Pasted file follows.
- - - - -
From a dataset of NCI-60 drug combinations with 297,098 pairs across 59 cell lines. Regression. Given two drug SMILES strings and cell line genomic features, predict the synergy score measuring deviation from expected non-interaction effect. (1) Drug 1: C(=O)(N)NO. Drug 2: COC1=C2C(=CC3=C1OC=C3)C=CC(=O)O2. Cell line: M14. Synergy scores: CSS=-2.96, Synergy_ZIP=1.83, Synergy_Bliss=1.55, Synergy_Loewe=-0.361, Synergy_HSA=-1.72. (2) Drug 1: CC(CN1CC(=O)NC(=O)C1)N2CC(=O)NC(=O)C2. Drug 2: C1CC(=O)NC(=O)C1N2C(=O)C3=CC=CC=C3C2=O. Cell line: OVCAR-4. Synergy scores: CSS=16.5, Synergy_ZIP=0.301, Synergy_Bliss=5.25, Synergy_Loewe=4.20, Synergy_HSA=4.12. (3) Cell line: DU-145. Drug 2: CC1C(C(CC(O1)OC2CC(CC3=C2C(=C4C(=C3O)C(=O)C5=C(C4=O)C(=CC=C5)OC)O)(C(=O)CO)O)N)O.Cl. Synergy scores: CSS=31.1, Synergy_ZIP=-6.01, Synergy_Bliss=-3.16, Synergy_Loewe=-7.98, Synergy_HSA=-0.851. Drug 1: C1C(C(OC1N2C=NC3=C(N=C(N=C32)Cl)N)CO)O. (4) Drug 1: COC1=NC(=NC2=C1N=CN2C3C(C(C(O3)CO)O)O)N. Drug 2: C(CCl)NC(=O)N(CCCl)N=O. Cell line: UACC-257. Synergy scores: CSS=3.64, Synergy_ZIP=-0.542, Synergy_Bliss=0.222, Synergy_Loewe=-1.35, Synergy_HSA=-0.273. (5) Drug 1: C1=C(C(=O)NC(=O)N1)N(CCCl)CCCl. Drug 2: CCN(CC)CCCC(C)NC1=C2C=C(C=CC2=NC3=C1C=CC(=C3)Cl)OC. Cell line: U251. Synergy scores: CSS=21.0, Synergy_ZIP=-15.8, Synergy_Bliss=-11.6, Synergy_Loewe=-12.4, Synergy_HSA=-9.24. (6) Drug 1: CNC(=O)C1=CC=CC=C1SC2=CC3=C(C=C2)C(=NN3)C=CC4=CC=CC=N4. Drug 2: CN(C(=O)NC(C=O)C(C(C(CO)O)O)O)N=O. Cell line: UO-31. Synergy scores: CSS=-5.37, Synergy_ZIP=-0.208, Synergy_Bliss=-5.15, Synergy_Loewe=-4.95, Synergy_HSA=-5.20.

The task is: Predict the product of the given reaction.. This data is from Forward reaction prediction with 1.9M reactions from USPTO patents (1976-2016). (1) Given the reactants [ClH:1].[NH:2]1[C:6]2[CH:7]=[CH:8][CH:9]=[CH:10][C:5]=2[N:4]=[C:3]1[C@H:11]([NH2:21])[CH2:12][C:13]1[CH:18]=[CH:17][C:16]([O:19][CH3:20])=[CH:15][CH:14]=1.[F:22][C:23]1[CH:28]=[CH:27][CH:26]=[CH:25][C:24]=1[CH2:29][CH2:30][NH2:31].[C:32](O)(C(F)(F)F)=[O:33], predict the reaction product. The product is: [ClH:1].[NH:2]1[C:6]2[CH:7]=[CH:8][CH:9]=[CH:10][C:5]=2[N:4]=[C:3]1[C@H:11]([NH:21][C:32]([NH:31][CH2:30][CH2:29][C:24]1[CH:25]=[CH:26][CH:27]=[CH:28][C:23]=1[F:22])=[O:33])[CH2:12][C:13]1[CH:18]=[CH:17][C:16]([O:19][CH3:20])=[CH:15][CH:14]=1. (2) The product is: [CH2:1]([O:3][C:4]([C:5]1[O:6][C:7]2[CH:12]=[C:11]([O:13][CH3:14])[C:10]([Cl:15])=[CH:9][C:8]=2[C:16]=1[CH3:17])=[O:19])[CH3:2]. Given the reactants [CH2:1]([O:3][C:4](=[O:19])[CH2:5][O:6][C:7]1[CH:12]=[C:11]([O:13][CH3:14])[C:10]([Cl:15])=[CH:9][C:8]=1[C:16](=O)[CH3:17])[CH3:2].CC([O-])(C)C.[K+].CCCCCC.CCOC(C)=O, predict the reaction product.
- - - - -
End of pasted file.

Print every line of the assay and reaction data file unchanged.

From a dataset of NCI-60 drug combinations with 297,098 pairs across 59 cell lines. Regression. Given two drug SMILES strings and cell line genomic features, predict the synergy score measuring deviation from expected non-interaction effect. (1) Drug 1: C(=O)(N)NO. Drug 2: COC1=C2C(=CC3=C1OC=C3)C=CC(=O)O2. Cell line: M14. Synergy scores: CSS=-2.96, Synergy_ZIP=1.83, Synergy_Bliss=1.55, Synergy_Loewe=-0.361, Synergy_HSA=-1.72. (2) Drug 1: CC(CN1CC(=O)NC(=O)C1)N2CC(=O)NC(=O)C2. Drug 2: C1CC(=O)NC(=O)C1N2C(=O)C3=CC=CC=C3C2=O. Cell line: OVCAR-4. Synergy scores: CSS=16.5, Synergy_ZIP=0.301, Synergy_Bliss=5.25, Synergy_Loewe=4.20, Synergy_HSA=4.12. (3) Cell line: DU-145. Drug 2: CC1C(C(CC(O1)OC2CC(CC3=C2C(=C4C(=C3O)C(=O)C5=C(C4=O)C(=CC=C5)OC)O)(C(=O)CO)O)N)O.Cl. Synergy scores: CSS=31.1, Synergy_ZIP=-6.01, Synergy_Bliss=-3.16, Synergy_Loewe=-7.98, Synergy_HSA=-0.851. Drug 1: C1C(C(OC1N2C=NC3=C(N=C(N=C32)Cl)N)CO)O. (4) Drug 1: COC1=NC(=NC2=C1N=CN2C3C(C(C(O3)CO)O)O)N. Drug 2: C(CCl)NC(=O)N(CCCl)N=O. Cell line: UACC-257. Synergy scores: CSS=3.64, Synergy_ZIP=-0.542, Synergy_Bliss=0.222, Synergy_Loewe=-1.35, Synergy_HSA=-0.273. (5) Drug 1: C1=C(C(=O)NC(=O)N1)N(CCCl)CCCl. Drug 2: CCN(CC)CCCC(C)NC1=C2C=C(C=CC2=NC3=C1C=CC(=C3)Cl)OC. Cell line: U251. Synergy scores: CSS=21.0, Synergy_ZIP=-15.8, Synergy_Bliss=-11.6, Synergy_Loewe=-12.4, Synergy_HSA=-9.24. (6) Drug 1: CNC(=O)C1=CC=CC=C1SC2=CC3=C(C=C2)C(=NN3)C=CC4=CC=CC=N4. Drug 2: CN(C(=O)NC(C=O)C(C(C(CO)O)O)O)N=O. Cell line: UO-31. Synergy scores: CSS=-5.37, Synergy_ZIP=-0.208, Synergy_Bliss=-5.15, Synergy_Loewe=-4.95, Synergy_HSA=-5.20.

The task is: Predict the product of the given reaction.. This data is from Forward reaction prediction with 1.9M reactions from USPTO patents (1976-2016). (1) Given the reactants [ClH:1].[NH:2]1[C:6]2[CH:7]=[CH:8][CH:9]=[CH:10][C:5]=2[N:4]=[C:3]1[C@H:11]([NH2:21])[CH2:12][C:13]1[CH:18]=[CH:17][C:16]([O:19][CH3:20])=[CH:15][CH:14]=1.[F:22][C:23]1[CH:28]=[CH:27][CH:26]=[CH:25][C:24]=1[CH2:29][CH2:30][NH2:31].[C:32](O)(C(F)(F)F)=[O:33], predict the reaction product. The product is: [ClH:1].[NH:2]1[C:6]2[CH:7]=[CH:8][CH:9]=[CH:10][C:5]=2[N:4]=[C:3]1[C@H:11]([NH:21][C:32]([NH:31][CH2:30][CH2:29][C:24]1[CH:25]=[CH:26][CH:27]=[CH:28][C:23]=1[F:22])=[O:33])[CH2:12][C:13]1[CH:18]=[CH:17][C:16]([O:19][CH3:20])=[CH:15][CH:14]=1. (2) The product is: [CH2:1]([O:3][C:4]([C:5]1[O:6][C:7]2[CH:12]=[C:11]([O:13][CH3:14])[C:10]([Cl:15])=[CH:9][C:8]=2[C:16]=1[CH3:17])=[O:19])[CH3:2]. Given the reactants [CH2:1]([O:3][C:4](=[O:19])[CH2:5][O:6][C:7]1[CH:12]=[C:11]([O:13][CH3:14])[C:10]([Cl:15])=[CH:9][C:8]=1[C:16](=O)[CH3:17])[CH3:2].CC([O-])(C)C.[K+].CCCCCC.CCOC(C)=O, predict the reaction product.